I have been participating in a virtual workshop designed by the American Library Association (ALA) to instruct in and establish best practices in utilizing Web 2.0 technologies. ALA Library 2.0 included many components from blogging, wikis, RSS feeds, etc. My personal ALA Library 2.0 blog also includes various details and links.
One part of the virtual workshop included an interview I conducted with some of the Kelvin Smith Library Freedman Center staff.
My group just completed our final project. We explored the best practices in allowing public comments on formal organizational blogs or websites.
Here is an alternative link to the presention.
UPDATE: The ALA blogs mentioned above have since been taken down. Any entries that I was involved in were moved to this blog and the links fixed.
Categories: Case Awards, News, or Publications Computers, Software, & the Internet Internet Tools Libraries & Librarianship RSS & Readers Wiki
June 05, 2006
CaseLearns Workshop - Understanding RSS Feeds
CaseLearns Workshop - Understanding RSS Feeds
June 14, 2005, 1pm-2pm
Kelvin Smith Library (KSL) 215
Registration required at: http://library.case.edu/caselearns/
Learn about RSS and how it has changed the information world. We will explore what options are available to access RSS feeds (readers or aggregators), how KSL and CASE are using RSS feeds, and look at various RSS feeds and other resources available for free on the Internet or within our Library databases.
This course is NOT technical in nature, and will not explore the creation of RSS feeds or blogs. Blogs are not covered by this session, since they are not the same as RSS feeds, as some people mistakenly think. If you can surf the Internet, you are prepared to participate in the class and utilize RSS feeds in your daily life.
If you use RSS already, please share this with your colleagues that do not enjoy the benefits of RSS delivery of information.
Contact me if you have questions:
Brian C. Gray, MLIS
Librarian - Engineering, Math, & Statistics
Engineering Reading Room: http://library.case.edu/ksl/engineering/
Phone: (216) 368-8685
Categories: Case Awards, News, or Publications General Announcements Kelvin Smith Library RSS & Readers
Improving Science Education in the U.S.
Nudging the NSF on Education
Inside Higher Ed
May 4, 2006
American science and math competitiveness couldn’t be a hotter topic in Congress right now if it were made in a fusion reactor.The legislation includes funding for science and engineering departments at universities to create training programs for school teachers, improvements in undergraduate instruction in sciences, and scholarships.
Proposed legislation would have the National Science Foundation get to work on cultivating science and engineering majors at the college level, and providing extensive professional development for pre-college science teachers.
Categories: Applied Sciences Education Engineering Government News & Resources News from the Field Science and Technology
June 04, 2006
Another Library 2.0 Job Description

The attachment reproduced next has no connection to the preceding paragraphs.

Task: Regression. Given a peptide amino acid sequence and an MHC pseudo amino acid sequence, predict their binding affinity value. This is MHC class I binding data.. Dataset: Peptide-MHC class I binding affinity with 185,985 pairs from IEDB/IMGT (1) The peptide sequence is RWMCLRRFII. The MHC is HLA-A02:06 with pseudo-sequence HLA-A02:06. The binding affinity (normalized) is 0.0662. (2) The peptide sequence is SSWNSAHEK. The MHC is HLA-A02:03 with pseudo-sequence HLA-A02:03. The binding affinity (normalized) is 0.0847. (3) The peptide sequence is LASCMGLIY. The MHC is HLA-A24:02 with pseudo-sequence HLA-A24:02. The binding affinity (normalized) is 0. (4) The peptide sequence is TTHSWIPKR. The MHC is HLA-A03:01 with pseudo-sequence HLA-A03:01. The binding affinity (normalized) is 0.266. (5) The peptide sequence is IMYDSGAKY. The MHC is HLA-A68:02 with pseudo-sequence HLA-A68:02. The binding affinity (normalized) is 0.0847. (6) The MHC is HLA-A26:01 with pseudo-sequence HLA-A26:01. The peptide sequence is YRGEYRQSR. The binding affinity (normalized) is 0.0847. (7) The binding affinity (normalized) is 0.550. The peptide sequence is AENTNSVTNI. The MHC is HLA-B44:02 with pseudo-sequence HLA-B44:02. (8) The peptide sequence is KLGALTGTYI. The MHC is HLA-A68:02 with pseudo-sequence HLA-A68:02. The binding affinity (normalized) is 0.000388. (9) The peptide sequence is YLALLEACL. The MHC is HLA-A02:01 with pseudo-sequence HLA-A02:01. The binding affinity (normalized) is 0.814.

Here is another Library 2.0 job ad: Wiki Analyst.
From EBSCO Publishing:
The basic function of the Wiki Analyst is to monitor information creation on TWiki, EP's web-based collaboration platform. The ideal candidate will be responsible for tracking wiki usage, guiding and shaping it's organization, and helping EP to get the most out of this powerful tool. Develop best practices. Other responsibilities include training and educating users, monitoring projects and activity, and linking content for maximum usefulness.
Work with departments and authors to ensure that content is linked appropriately and uses the best methods and practices. Monitor Wiki technology to understand the latest state of technology and plugins and make recommendations for usage at EP. The ideal candidate will have a solid understanding of web technology and be wiki savvy. Excellent communication, training, and writing skills are required.
Categories: Blog: Are You 2.0 Yet Libraries & Librarianship Library 2.0 Web 2.0 Wiki
June 01, 2006
OU Engineering Plagiarism
Plagiarism panel recommends firing two OU professors
Associated Press, June 1, 2006
Two Ohio University faculty members should be fired for allowing cheating in an engineering graduate program, a university committee said.Read the full story (Akron Beacon Journal) for more details.
The committee, formed to investigate plagiarism in master's degree theses, recommended dismissal Wednesday for the chairman of the Department of Mechanical Engineering and another unidentified faculty member.
Engineering School at Ohio U. Investigates 44 Cases of Alleged Plagiarism by Graduate Students
By THOMAS BARTLETT
The Chronicle of Higher Education, Volume 52, Issue 27, Page A9 (March 10, 2006)
Ohio University is investigating 44 possible cases of plagiarism by current and former engineering graduate students, all of which were discovered by a former graduate student who believes professors there have fostered a culture of cheating...
The Case community can access the full article from the E-Journal Portal. Several of the sources have a one month embargo before the article is available.
Categories: Engineering Intellectual Property News from the Field
National Academy of Engineering
The National Academy of Engineering (NAE) mission is to promote the technological welfare of the nation by marshaling the knowledge and insights of eminent members of the engineering profession.
Engineering Projects and Programs
The National Academy of Engineering is tasked with identifying and illuminating issues at the intersections of engineering, technology, and society that impact our quality of life. Studies, symposia, and public information activities are carried out both independently by the NAE Program Office and jointly with other units of the National Academies.
Founded in 1964, the National Academy of Engineering (NAE) provides engineering leadership in service to the nation. The NAE operates under the same congressional act of incorporation that established the National Academy of Sciences, signed in 1863 by President Lincoln. Under this charter the NAE is directed "whenever called upon by any department or agency of the government, to investigate, examine, experiment, and report upon any subject of science or art."